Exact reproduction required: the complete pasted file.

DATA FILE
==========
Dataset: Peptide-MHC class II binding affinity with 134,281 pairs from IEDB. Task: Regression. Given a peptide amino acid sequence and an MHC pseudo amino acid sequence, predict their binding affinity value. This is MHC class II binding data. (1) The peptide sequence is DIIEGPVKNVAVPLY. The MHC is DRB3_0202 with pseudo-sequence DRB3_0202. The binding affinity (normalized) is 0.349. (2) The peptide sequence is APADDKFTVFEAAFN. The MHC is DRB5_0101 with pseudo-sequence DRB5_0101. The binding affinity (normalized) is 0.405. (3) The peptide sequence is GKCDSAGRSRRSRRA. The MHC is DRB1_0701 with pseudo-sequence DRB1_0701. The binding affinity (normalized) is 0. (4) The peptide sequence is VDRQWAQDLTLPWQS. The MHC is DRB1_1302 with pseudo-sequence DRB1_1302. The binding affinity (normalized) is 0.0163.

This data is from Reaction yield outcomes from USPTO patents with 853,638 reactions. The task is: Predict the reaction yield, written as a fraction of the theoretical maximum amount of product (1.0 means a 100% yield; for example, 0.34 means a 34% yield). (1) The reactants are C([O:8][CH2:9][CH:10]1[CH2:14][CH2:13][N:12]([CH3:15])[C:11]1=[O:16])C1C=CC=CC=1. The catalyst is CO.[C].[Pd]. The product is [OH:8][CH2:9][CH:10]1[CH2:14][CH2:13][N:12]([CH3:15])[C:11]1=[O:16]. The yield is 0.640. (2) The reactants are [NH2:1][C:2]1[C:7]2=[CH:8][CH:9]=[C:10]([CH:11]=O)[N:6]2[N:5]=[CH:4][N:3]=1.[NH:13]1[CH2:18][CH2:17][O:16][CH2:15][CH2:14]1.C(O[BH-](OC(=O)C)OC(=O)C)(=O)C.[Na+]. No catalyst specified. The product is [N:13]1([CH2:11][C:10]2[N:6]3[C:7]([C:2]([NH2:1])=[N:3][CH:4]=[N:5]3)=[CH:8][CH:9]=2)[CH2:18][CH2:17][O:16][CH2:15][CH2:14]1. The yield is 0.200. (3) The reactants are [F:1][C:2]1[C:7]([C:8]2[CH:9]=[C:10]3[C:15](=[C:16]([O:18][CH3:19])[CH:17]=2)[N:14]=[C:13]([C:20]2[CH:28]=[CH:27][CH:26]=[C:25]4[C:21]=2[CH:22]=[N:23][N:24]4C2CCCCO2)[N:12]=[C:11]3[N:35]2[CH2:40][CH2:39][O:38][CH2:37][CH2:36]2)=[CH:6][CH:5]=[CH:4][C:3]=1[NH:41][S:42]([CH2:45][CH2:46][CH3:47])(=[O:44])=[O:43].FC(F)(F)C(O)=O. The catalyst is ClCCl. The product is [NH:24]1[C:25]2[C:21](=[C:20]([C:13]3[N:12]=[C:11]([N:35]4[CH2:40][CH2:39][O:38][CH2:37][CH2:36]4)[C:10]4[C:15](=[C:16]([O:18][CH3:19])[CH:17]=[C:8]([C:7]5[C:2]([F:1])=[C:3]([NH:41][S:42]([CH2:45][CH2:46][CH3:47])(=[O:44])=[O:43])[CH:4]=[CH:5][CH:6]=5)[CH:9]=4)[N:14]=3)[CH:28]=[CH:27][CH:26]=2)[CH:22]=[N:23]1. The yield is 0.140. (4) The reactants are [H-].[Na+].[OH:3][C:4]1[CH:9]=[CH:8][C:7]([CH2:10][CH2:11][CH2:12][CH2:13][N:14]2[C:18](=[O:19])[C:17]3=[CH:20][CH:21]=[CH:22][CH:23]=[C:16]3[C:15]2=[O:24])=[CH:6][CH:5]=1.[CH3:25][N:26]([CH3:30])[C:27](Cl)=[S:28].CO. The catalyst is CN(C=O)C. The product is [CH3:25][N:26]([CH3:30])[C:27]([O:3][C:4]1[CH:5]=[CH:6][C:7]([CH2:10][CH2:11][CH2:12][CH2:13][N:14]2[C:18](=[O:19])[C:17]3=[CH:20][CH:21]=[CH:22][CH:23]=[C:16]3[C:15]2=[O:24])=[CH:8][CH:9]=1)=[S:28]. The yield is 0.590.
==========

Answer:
Dataset: Peptide-MHC class II binding affinity with 134,281 pairs from IEDB. Task: Regression. Given a peptide amino acid sequence and an MHC pseudo amino acid sequence, predict their binding affinity value. This is MHC class II binding data. (1) The peptide sequence is DIIEGPVKNVAVPLY. The MHC is DRB3_0202 with pseudo-sequence DRB3_0202. The binding affinity (normalized) is 0.349. (2) The peptide sequence is APADDKFTVFEAAFN. The MHC is DRB5_0101 with pseudo-sequence DRB5_0101. The binding affinity (normalized) is 0.405. (3) The peptide sequence is GKCDSAGRSRRSRRA. The MHC is DRB1_0701 with pseudo-sequence DRB1_0701. The binding affinity (normalized) is 0. (4) The peptide sequence is VDRQWAQDLTLPWQS. The MHC is DRB1_1302 with pseudo-sequence DRB1_1302. The binding affinity (normalized) is 0.0163.

This data is from Reaction yield outcomes from USPTO patents with 853,638 reactions. The task is: Predict the reaction yield, written as a fraction of the theoretical maximum amount of product (1.0 means a 100% yield; for example, 0.34 means a 34% yield). (1) The reactants are C([O:8][CH2:9][CH:10]1[CH2:14][CH2:13][N:12]([CH3:15])[C:11]1=[O:16])C1C=CC=CC=1. The catalyst is CO.[C].[Pd]. The product is [OH:8][CH2:9][CH:10]1[CH2:14][CH2:13][N:12]([CH3:15])[C:11]1=[O:16]. The yield is 0.640. (2) The reactants are [NH2:1][C:2]1[C:7]2=[CH:8][CH:9]=[C:10]([CH:11]=O)[N:6]2[N:5]=[CH:4][N:3]=1.[NH:13]1[CH2:18][CH2:17][O:16][CH2:15][CH2:14]1.C(O[BH-](OC(=O)C)OC(=O)C)(=O)C.[Na+]. No catalyst specified. The product is [N:13]1([CH2:11][C:10]2[N:6]3[C:7]([C:2]([NH2:1])=[N:3][CH:4]=[N:5]3)=[CH:8][CH:9]=2)[CH2:18][CH2:17][O:16][CH2:15][CH2:14]1. The yield is 0.200. (3) The reactants are [F:1][C:2]1[C:7]([C:8]2[CH:9]=[C:10]3[C:15](=[C:16]([O:18][CH3:19])[CH:17]=2)[N:14]=[C:13]([C:20]2[CH:28]=[CH:27][CH:26]=[C:25]4[C:21]=2[CH:22]=[N:23][N:24]4C2CCCCO2)[N:12]=[C:11]3[N:35]2[CH2:40][CH2:39][O:38][CH2:37][CH2:36]2)=[CH:6][CH:5]=[CH:4][C:3]=1[NH:41][S:42]([CH2:45][CH2:46][CH3:47])(=[O:44])=[O:43].FC(F)(F)C(O)=O. The catalyst is ClCCl. The product is [NH:24]1[C:25]2[C:21](=[C:20]([C:13]3[N:12]=[C:11]([N:35]4[CH2:40][CH2:39][O:38][CH2:37][CH2:36]4)[C:10]4[C:15](=[C:16]([O:18][CH3:19])[CH:17]=[C:8]([C:7]5[C:2]([F:1])=[C:3]([NH:41][S:42]([CH2:45][CH2:46][CH3:47])(=[O:44])=[O:43])[CH:4]=[CH:5][CH:6]=5)[CH:9]=4)[N:14]=3)[CH:28]=[CH:27][CH:26]=2)[CH:22]=[N:23]1. The yield is 0.140. (4) The reactants are [H-].[Na+].[OH:3][C:4]1[CH:9]=[CH:8][C:7]([CH2:10][CH2:11][CH2:12][CH2:13][N:14]2[C:18](=[O:19])[C:17]3=[CH:20][CH:21]=[CH:22][CH:23]=[C:16]3[C:15]2=[O:24])=[CH:6][CH:5]=1.[CH3:25][N:26]([CH3:30])[C:27](Cl)=[S:28].CO. The catalyst is CN(C=O)C. The product is [CH3:25][N:26]([CH3:30])[C:27]([O:3][C:4]1[CH:5]=[CH:6][C:7]([CH2:10][CH2:11][CH2:12][CH2:13][N:14]2[C:18](=[O:19])[C:17]3=[CH:20][CH:21]=[CH:22][CH:23]=[C:16]3[C:15]2=[O:24])=[CH:8][CH:9]=1)=[S:28]. The yield is 0.590.